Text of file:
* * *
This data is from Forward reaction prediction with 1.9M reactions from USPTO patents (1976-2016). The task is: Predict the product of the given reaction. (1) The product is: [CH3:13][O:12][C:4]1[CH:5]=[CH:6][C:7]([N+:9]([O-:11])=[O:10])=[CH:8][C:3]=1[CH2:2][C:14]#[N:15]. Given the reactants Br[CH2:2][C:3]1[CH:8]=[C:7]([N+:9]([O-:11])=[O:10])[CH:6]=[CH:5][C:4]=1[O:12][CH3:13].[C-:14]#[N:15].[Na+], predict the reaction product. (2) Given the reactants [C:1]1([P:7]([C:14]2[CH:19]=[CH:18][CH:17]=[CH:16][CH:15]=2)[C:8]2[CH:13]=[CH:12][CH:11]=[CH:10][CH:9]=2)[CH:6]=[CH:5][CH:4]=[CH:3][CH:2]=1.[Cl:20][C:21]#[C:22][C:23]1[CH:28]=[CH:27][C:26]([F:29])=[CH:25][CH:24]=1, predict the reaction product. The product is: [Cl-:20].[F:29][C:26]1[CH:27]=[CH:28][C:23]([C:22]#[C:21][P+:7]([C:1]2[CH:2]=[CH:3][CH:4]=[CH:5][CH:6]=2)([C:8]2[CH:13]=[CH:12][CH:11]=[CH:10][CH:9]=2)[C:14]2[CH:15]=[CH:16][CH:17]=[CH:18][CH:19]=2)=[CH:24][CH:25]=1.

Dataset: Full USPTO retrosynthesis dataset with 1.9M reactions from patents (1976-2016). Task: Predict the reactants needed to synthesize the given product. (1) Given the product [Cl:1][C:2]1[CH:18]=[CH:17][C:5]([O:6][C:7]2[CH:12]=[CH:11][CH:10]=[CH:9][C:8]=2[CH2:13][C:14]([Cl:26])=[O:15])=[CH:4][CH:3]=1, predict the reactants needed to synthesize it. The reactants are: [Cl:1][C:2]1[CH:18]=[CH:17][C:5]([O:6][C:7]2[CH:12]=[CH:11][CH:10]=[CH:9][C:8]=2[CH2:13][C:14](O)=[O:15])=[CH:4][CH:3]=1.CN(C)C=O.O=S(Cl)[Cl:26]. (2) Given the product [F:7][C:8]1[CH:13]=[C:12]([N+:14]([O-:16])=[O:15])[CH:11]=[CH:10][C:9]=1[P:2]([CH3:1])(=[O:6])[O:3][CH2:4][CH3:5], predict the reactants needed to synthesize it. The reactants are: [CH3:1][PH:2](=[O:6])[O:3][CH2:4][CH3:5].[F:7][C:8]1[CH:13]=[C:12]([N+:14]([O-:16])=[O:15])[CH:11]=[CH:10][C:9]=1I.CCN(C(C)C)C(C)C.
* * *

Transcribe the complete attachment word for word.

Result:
This data is from Forward reaction prediction with 1.9M reactions from USPTO patents (1976-2016). The task is: Predict the product of the given reaction. (1) The product is: [CH3:13][O:12][C:4]1[CH:5]=[CH:6][C:7]([N+:9]([O-:11])=[O:10])=[CH:8][C:3]=1[CH2:2][C:14]#[N:15]. Given the reactants Br[CH2:2][C:3]1[CH:8]=[C:7]([N+:9]([O-:11])=[O:10])[CH:6]=[CH:5][C:4]=1[O:12][CH3:13].[C-:14]#[N:15].[Na+], predict the reaction product. (2) Given the reactants [C:1]1([P:7]([C:14]2[CH:19]=[CH:18][CH:17]=[CH:16][CH:15]=2)[C:8]2[CH:13]=[CH:12][CH:11]=[CH:10][CH:9]=2)[CH:6]=[CH:5][CH:4]=[CH:3][CH:2]=1.[Cl:20][C:21]#[C:22][C:23]1[CH:28]=[CH:27][C:26]([F:29])=[CH:25][CH:24]=1, predict the reaction product. The product is: [Cl-:20].[F:29][C:26]1[CH:27]=[CH:28][C:23]([C:22]#[C:21][P+:7]([C:1]2[CH:2]=[CH:3][CH:4]=[CH:5][CH:6]=2)([C:8]2[CH:13]=[CH:12][CH:11]=[CH:10][CH:9]=2)[C:14]2[CH:15]=[CH:16][CH:17]=[CH:18][CH:19]=2)=[CH:24][CH:25]=1.

Dataset: Full USPTO retrosynthesis dataset with 1.9M reactions from patents (1976-2016). Task: Predict the reactants needed to synthesize the given product. (1) Given the product [Cl:1][C:2]1[CH:18]=[CH:17][C:5]([O:6][C:7]2[CH:12]=[CH:11][CH:10]=[CH:9][C:8]=2[CH2:13][C:14]([Cl:26])=[O:15])=[CH:4][CH:3]=1, predict the reactants needed to synthesize it. The reactants are: [Cl:1][C:2]1[CH:18]=[CH:17][C:5]([O:6][C:7]2[CH:12]=[CH:11][CH:10]=[CH:9][C:8]=2[CH2:13][C:14](O)=[O:15])=[CH:4][CH:3]=1.CN(C)C=O.O=S(Cl)[Cl:26]. (2) Given the product [F:7][C:8]1[CH:13]=[C:12]([N+:14]([O-:16])=[O:15])[CH:11]=[CH:10][C:9]=1[P:2]([CH3:1])(=[O:6])[O:3][CH2:4][CH3:5], predict the reactants needed to synthesize it. The reactants are: [CH3:1][PH:2](=[O:6])[O:3][CH2:4][CH3:5].[F:7][C:8]1[CH:13]=[C:12]([N+:14]([O-:16])=[O:15])[CH:11]=[CH:10][C:9]=1I.CCN(C(C)C)C(C)C.